Above right: The fragile slits must be installed highly parallel to each other and at the same time be robust against extreme environmental conditions in space. Above left: Researchers at Fraunhofer IOF look at the double slit under a microscope. Photos: Fraunhofer IOF

Robust mounting for use in space spectrometers

The device is designed so that the silicon double slit is mounted in a mechanical holder. There, the two fragile slits had to be mounted highly parallel to the apertures in the holder, i.e., with an accuracy of less than 5 micrometers and a slit planarity of less than 10 micrometers. In addition, the two slits had to be installed in such a way that they would not deform or break - even when strong vibrations, temperature fluctuations and accelerations occur during the launch of the FLEX satellite.

In order to ensure the necessary robustness of the assembly, the researchers at Fraunhofer IOF therefore developed a special assembly concept, i.e. a strategy for joining different components together to form an assembly. "This was achieved using a combination of positive locking, clamping and bonding," reports Kemper.

Double slit allows spectrometer to perform finer and broader light analysis

The special design of the FLORIS spectrometer with the double slit offers a decisive advantage for the objectives of the FLEX mission: "The double slit allows two channels to be operated in the spectrometer: one for high-resolution and one for low-resolution," summarizes Falk Kemper. The high-resolution channel can detect the smallest differences in the wavelengths of light, while the low-resolution channel can capture broader areas of the light spectrum. The combination of both channels enables a more comprehensive analysis of the light and therefore a detailed analysis of the plant vegetation.

FLEX mission to monitor vegetation data on earth

The FLuorescence Explorer mission, which is scheduled to be launched in 2025, will provide global maps of plant fluorescence, i.e., the emission of light by plants. This data is intended to provide information about photosynthetic activity as well as the health and stress of plants.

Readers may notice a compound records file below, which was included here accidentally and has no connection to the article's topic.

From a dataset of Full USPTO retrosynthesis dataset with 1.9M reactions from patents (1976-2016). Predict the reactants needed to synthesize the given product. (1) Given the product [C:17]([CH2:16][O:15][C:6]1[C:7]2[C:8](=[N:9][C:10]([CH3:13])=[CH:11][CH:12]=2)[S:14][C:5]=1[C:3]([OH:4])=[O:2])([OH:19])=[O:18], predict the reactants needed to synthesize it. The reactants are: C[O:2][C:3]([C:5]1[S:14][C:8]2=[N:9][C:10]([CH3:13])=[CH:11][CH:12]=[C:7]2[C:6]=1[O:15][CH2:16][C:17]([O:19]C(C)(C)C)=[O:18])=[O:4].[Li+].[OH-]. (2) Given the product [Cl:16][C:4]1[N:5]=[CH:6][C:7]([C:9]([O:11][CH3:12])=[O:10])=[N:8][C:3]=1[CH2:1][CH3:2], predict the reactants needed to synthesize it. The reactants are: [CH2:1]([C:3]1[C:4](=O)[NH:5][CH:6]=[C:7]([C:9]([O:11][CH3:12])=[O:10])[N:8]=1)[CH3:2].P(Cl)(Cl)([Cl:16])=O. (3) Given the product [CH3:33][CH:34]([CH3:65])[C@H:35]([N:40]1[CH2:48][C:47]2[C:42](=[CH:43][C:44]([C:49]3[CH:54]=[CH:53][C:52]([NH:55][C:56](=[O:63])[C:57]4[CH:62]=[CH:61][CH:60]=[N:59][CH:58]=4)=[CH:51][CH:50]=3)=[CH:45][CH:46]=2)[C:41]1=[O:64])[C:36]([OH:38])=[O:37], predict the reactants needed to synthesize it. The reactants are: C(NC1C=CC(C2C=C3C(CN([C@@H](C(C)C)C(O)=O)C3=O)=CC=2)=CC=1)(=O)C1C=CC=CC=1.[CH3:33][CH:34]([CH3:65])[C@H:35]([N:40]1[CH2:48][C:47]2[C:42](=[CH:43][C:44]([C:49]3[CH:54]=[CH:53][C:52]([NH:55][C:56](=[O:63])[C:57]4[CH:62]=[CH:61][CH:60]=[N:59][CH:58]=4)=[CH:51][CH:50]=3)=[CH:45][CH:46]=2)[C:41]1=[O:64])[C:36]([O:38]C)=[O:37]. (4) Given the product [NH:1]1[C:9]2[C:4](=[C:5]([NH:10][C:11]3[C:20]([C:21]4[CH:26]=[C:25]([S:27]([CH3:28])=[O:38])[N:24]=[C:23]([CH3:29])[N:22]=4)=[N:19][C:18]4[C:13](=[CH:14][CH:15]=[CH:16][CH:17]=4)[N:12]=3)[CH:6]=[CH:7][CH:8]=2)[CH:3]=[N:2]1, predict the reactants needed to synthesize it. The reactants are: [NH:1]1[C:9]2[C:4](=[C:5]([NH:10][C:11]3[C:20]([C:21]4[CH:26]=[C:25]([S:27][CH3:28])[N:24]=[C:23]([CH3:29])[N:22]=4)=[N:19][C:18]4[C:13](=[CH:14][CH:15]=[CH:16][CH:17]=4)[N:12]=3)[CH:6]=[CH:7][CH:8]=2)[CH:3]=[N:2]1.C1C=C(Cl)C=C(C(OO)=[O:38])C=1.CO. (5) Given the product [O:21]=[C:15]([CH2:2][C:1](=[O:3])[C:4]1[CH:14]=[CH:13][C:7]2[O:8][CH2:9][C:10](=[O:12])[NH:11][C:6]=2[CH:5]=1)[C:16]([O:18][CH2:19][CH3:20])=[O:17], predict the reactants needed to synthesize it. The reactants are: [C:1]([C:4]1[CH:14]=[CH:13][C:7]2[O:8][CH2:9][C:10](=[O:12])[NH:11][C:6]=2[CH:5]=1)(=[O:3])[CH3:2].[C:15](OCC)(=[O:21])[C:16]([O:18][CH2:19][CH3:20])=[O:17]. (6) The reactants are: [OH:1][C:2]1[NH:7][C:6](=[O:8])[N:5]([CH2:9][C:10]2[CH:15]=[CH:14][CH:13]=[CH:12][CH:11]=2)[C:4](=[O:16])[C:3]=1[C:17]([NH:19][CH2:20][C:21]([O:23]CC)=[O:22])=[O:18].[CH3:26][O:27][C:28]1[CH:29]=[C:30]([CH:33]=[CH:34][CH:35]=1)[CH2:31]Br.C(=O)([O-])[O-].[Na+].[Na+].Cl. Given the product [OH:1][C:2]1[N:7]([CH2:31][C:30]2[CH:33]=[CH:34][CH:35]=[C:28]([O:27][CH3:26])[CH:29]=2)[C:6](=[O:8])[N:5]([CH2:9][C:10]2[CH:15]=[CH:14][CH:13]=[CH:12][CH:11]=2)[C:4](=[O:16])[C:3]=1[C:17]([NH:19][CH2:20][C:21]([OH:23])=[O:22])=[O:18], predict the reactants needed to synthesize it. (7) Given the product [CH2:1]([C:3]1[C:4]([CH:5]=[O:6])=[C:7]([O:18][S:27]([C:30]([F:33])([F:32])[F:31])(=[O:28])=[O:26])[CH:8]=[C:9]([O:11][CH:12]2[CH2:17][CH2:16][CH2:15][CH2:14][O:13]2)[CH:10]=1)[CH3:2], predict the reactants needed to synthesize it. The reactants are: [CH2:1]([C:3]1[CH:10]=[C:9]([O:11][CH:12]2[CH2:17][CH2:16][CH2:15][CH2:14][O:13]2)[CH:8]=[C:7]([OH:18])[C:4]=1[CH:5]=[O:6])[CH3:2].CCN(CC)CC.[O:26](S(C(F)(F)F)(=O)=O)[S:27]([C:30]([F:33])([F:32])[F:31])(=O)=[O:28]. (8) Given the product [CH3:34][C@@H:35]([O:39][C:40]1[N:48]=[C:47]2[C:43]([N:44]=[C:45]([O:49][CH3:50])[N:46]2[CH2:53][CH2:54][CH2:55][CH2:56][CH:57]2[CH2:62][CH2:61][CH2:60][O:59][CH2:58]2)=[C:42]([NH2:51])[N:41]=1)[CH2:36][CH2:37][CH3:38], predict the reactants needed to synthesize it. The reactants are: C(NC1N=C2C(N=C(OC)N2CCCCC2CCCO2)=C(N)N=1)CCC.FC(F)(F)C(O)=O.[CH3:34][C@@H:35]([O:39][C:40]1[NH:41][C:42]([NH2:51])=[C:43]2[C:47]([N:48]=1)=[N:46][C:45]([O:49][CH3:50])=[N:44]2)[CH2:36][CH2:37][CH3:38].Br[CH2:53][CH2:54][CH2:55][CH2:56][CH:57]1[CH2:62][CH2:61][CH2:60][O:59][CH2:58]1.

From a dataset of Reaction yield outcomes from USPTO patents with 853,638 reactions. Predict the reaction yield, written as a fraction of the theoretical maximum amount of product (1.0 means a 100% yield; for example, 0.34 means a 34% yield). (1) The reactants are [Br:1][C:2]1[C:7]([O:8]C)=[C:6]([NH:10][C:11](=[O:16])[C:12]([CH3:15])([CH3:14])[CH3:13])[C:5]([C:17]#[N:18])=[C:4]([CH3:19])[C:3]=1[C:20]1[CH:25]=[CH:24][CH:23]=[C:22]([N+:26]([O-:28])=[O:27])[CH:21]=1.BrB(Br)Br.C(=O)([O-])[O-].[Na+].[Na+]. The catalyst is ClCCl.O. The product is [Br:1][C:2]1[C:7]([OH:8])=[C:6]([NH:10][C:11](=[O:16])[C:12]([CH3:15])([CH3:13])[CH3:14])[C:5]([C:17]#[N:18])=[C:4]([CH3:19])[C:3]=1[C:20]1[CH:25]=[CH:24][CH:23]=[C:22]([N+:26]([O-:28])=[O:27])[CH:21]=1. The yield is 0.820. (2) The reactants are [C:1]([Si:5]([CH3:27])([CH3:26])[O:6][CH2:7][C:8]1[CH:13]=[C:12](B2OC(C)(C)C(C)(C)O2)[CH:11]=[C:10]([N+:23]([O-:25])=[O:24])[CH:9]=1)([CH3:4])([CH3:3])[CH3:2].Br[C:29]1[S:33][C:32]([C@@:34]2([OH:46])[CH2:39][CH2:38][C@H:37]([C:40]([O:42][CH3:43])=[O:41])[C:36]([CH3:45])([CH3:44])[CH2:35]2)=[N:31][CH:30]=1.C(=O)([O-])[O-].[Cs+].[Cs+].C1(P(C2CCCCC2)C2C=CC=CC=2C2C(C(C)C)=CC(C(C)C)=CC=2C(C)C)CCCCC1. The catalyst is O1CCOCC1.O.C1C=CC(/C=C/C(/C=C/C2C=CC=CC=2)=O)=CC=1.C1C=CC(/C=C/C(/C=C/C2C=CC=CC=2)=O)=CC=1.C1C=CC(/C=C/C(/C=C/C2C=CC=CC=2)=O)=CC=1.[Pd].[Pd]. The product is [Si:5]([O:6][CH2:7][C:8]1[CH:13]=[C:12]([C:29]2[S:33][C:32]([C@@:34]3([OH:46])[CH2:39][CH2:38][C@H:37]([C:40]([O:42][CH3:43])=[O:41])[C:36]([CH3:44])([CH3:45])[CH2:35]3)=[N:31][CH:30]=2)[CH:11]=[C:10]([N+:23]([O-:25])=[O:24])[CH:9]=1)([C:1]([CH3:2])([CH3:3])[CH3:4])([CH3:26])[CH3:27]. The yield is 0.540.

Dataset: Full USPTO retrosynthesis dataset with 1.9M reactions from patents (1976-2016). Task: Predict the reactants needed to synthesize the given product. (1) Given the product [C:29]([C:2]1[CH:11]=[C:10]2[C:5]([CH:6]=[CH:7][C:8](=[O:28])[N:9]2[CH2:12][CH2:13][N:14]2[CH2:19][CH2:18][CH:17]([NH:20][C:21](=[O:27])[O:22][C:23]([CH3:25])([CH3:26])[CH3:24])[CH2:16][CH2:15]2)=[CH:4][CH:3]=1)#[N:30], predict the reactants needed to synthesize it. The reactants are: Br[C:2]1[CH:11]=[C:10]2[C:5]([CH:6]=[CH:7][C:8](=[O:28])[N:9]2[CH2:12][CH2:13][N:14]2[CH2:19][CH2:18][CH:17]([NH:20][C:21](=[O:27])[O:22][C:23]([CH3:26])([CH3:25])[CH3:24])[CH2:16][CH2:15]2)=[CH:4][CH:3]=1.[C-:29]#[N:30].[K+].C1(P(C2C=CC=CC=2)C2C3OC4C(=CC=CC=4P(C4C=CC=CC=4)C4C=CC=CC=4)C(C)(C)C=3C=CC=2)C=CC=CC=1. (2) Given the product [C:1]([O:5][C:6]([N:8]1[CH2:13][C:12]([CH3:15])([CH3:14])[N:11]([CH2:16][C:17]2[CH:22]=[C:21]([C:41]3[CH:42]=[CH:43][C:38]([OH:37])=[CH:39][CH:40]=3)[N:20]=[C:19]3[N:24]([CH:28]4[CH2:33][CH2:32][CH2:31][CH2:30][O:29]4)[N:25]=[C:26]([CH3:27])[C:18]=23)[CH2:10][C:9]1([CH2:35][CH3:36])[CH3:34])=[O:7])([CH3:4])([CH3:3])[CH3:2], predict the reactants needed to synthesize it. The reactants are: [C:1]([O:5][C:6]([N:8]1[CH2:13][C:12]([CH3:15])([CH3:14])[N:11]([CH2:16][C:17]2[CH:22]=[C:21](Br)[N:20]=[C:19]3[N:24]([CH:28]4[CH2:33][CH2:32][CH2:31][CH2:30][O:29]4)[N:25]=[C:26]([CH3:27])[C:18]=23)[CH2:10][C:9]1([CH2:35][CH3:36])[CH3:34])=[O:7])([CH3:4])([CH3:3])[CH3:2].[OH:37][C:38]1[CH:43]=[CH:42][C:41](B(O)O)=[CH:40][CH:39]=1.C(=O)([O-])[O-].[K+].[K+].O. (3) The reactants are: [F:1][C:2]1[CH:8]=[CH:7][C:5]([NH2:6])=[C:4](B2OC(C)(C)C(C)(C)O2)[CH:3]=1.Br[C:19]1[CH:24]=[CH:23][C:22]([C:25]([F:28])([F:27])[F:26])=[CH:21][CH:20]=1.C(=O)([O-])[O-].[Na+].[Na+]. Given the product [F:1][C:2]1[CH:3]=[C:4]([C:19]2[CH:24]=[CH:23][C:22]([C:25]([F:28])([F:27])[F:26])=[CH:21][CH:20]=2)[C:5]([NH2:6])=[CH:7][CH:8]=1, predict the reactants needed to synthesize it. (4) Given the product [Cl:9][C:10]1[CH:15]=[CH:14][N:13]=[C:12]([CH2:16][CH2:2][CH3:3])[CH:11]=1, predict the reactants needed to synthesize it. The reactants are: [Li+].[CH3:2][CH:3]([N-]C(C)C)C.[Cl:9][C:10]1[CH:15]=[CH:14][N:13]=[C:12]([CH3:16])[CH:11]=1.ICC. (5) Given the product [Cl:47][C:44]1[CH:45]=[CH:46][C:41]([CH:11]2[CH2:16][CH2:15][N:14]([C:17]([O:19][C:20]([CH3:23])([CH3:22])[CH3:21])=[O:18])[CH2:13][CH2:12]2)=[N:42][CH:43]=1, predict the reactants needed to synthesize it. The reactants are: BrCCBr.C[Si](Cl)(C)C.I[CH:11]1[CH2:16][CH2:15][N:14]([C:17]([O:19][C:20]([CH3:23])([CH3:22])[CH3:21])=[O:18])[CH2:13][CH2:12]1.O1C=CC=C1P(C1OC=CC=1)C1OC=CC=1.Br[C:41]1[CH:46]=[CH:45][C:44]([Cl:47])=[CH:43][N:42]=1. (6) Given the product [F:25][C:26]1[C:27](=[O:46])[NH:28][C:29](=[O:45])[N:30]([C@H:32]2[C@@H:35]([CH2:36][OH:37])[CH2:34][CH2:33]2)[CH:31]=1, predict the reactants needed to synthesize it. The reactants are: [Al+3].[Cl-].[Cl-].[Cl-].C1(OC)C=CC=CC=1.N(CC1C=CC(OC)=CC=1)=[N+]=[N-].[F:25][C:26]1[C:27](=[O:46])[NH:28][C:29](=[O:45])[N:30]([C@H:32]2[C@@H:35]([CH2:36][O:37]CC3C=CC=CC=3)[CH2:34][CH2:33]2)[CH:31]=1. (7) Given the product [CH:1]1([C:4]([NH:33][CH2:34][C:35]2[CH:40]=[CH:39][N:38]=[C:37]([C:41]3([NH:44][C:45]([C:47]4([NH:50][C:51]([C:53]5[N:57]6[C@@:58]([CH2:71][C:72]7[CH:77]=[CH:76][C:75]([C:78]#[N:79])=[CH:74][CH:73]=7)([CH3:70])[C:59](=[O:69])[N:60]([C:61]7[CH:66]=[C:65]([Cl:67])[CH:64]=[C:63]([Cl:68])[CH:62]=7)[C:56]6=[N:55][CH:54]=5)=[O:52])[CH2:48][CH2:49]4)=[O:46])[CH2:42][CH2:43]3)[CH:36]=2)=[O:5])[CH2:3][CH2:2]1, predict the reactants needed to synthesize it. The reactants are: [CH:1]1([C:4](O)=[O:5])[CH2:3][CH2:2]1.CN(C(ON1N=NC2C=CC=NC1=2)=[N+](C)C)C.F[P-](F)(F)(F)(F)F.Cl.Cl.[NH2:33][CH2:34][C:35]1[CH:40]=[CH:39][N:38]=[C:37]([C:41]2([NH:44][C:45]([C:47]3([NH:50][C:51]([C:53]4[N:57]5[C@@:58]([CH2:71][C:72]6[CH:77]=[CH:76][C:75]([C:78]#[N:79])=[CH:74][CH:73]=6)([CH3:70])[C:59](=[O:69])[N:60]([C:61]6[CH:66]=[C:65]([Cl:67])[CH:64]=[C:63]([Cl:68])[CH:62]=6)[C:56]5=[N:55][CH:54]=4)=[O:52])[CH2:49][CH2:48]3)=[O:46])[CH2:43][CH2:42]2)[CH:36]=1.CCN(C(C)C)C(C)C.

Such data are not only important for a better understanding of the global carbon cycle, but also for agriculture and future food security in the context of a growing world population. Until now, it has not been possible to measure the photosynthetic activity of plants from space.

The image shows fluorescence from different types of vegetation. It was captured by a novel airborne sensor called Hyplant to support the development of ESA’s candidate Earth Explorer FLEX mission. The highest fluorescence values (bright yellow–green) were found in sugar beet. These results show how the FLEX satellite mission could provide global maps of vegetation fluorescence, which can be used to retrieve the actual photosynthetic activity. In turn, this would not only improve our understanding of the amount of carbon stored in plants and their role in the carbon and water cycles, but could potentially also be important for helping to optimise agricultural productivity. Image: U. Rascher, Forschungszentrum Jülich

The double slit was developed and manufactured at Fraunhofer IOF on behalf of OHB SE. Other partners involved in the realization of the FLORIS spectrometer are Leonardo S.p.A. and Thales Alenia Space. The joint client is the European Space Agency (ESA).

For more information about Fraunhofer IOF, please visit:

Read More: Satellite Imaging Agriculture